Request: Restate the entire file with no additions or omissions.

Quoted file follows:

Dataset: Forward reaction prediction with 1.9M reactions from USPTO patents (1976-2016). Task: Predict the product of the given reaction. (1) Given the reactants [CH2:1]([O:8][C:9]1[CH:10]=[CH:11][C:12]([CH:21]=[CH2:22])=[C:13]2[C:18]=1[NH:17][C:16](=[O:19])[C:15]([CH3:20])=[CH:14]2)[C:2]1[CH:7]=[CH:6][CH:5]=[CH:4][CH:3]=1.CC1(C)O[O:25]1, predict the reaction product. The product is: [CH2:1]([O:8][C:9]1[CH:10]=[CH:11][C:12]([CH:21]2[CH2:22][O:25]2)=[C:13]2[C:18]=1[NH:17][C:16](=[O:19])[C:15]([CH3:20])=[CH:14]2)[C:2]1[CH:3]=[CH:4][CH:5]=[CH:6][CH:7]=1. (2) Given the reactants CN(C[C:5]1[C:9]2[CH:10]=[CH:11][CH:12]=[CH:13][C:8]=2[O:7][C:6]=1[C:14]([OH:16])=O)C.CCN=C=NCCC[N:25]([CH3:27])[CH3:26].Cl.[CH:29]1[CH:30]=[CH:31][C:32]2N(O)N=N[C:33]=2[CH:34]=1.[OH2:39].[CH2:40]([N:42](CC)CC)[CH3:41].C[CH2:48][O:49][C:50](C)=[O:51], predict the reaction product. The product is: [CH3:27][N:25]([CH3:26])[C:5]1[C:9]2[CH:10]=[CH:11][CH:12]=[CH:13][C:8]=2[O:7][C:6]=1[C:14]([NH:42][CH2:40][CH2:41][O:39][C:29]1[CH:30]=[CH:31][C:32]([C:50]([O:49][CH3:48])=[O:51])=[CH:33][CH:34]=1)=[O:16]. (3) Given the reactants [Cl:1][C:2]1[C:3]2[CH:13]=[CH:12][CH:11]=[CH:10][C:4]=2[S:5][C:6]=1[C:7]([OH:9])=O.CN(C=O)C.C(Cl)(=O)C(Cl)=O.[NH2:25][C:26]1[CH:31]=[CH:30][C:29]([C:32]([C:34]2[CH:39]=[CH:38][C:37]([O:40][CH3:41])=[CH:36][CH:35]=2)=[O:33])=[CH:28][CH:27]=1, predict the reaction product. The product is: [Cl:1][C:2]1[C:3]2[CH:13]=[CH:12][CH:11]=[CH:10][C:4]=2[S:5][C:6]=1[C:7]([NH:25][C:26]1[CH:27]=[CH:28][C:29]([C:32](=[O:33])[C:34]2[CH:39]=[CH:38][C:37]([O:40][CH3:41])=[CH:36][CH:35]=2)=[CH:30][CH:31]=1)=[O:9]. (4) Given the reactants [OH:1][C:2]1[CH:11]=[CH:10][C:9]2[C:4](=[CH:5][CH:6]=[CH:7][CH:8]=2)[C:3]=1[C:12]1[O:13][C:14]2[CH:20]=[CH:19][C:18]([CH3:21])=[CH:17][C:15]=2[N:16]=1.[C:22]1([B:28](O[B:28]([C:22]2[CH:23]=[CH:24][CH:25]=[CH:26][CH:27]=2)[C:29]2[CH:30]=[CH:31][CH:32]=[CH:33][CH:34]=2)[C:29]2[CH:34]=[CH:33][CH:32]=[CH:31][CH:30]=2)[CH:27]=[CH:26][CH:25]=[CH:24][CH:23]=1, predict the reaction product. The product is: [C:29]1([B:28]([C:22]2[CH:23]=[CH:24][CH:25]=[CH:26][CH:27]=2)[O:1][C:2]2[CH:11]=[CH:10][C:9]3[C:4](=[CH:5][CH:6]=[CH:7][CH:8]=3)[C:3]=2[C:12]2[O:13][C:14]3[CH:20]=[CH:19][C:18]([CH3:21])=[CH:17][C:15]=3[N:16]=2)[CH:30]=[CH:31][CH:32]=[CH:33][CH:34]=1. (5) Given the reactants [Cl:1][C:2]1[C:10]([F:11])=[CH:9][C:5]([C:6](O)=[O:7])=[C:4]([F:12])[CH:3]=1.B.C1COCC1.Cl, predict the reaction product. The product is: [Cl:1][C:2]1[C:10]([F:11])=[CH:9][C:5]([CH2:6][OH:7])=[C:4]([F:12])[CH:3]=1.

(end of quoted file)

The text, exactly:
Dataset: Forward reaction prediction with 1.9M reactions from USPTO patents (1976-2016). Task: Predict the product of the given reaction. (1) Given the reactants [CH2:1]([O:8][C:9]1[CH:10]=[CH:11][C:12]([CH:21]=[CH2:22])=[C:13]2[C:18]=1[NH:17][C:16](=[O:19])[C:15]([CH3:20])=[CH:14]2)[C:2]1[CH:7]=[CH:6][CH:5]=[CH:4][CH:3]=1.CC1(C)O[O:25]1, predict the reaction product. The product is: [CH2:1]([O:8][C:9]1[CH:10]=[CH:11][C:12]([CH:21]2[CH2:22][O:25]2)=[C:13]2[C:18]=1[NH:17][C:16](=[O:19])[C:15]([CH3:20])=[CH:14]2)[C:2]1[CH:3]=[CH:4][CH:5]=[CH:6][CH:7]=1. (2) Given the reactants CN(C[C:5]1[C:9]2[CH:10]=[CH:11][CH:12]=[CH:13][C:8]=2[O:7][C:6]=1[C:14]([OH:16])=O)C.CCN=C=NCCC[N:25]([CH3:27])[CH3:26].Cl.[CH:29]1[CH:30]=[CH:31][C:32]2N(O)N=N[C:33]=2[CH:34]=1.[OH2:39].[CH2:40]([N:42](CC)CC)[CH3:41].C[CH2:48][O:49][C:50](C)=[O:51], predict the reaction product. The product is: [CH3:27][N:25]([CH3:26])[C:5]1[C:9]2[CH:10]=[CH:11][CH:12]=[CH:13][C:8]=2[O:7][C:6]=1[C:14]([NH:42][CH2:40][CH2:41][O:39][C:29]1[CH:30]=[CH:31][C:32]([C:50]([O:49][CH3:48])=[O:51])=[CH:33][CH:34]=1)=[O:16]. (3) Given the reactants [Cl:1][C:2]1[C:3]2[CH:13]=[CH:12][CH:11]=[CH:10][C:4]=2[S:5][C:6]=1[C:7]([OH:9])=O.CN(C=O)C.C(Cl)(=O)C(Cl)=O.[NH2:25][C:26]1[CH:31]=[CH:30][C:29]([C:32]([C:34]2[CH:39]=[CH:38][C:37]([O:40][CH3:41])=[CH:36][CH:35]=2)=[O:33])=[CH:28][CH:27]=1, predict the reaction product. The product is: [Cl:1][C:2]1[C:3]2[CH:13]=[CH:12][CH:11]=[CH:10][C:4]=2[S:5][C:6]=1[C:7]([NH:25][C:26]1[CH:27]=[CH:28][C:29]([C:32](=[O:33])[C:34]2[CH:39]=[CH:38][C:37]([O:40][CH3:41])=[CH:36][CH:35]=2)=[CH:30][CH:31]=1)=[O:9]. (4) Given the reactants [OH:1][C:2]1[CH:11]=[CH:10][C:9]2[C:4](=[CH:5][CH:6]=[CH:7][CH:8]=2)[C:3]=1[C:12]1[O:13][C:14]2[CH:20]=[CH:19][C:18]([CH3:21])=[CH:17][C:15]=2[N:16]=1.[C:22]1([B:28](O[B:28]([C:22]2[CH:23]=[CH:24][CH:25]=[CH:26][CH:27]=2)[C:29]2[CH:30]=[CH:31][CH:32]=[CH:33][CH:34]=2)[C:29]2[CH:34]=[CH:33][CH:32]=[CH:31][CH:30]=2)[CH:27]=[CH:26][CH:25]=[CH:24][CH:23]=1, predict the reaction product. The product is: [C:29]1([B:28]([C:22]2[CH:23]=[CH:24][CH:25]=[CH:26][CH:27]=2)[O:1][C:2]2[CH:11]=[CH:10][C:9]3[C:4](=[CH:5][CH:6]=[CH:7][CH:8]=3)[C:3]=2[C:12]2[O:13][C:14]3[CH:20]=[CH:19][C:18]([CH3:21])=[CH:17][C:15]=3[N:16]=2)[CH:30]=[CH:31][CH:32]=[CH:33][CH:34]=1. (5) Given the reactants [Cl:1][C:2]1[C:10]([F:11])=[CH:9][C:5]([C:6](O)=[O:7])=[C:4]([F:12])[CH:3]=1.B.C1COCC1.Cl, predict the reaction product. The product is: [Cl:1][C:2]1[C:10]([F:11])=[CH:9][C:5]([CH2:6][OH:7])=[C:4]([F:12])[CH:3]=1.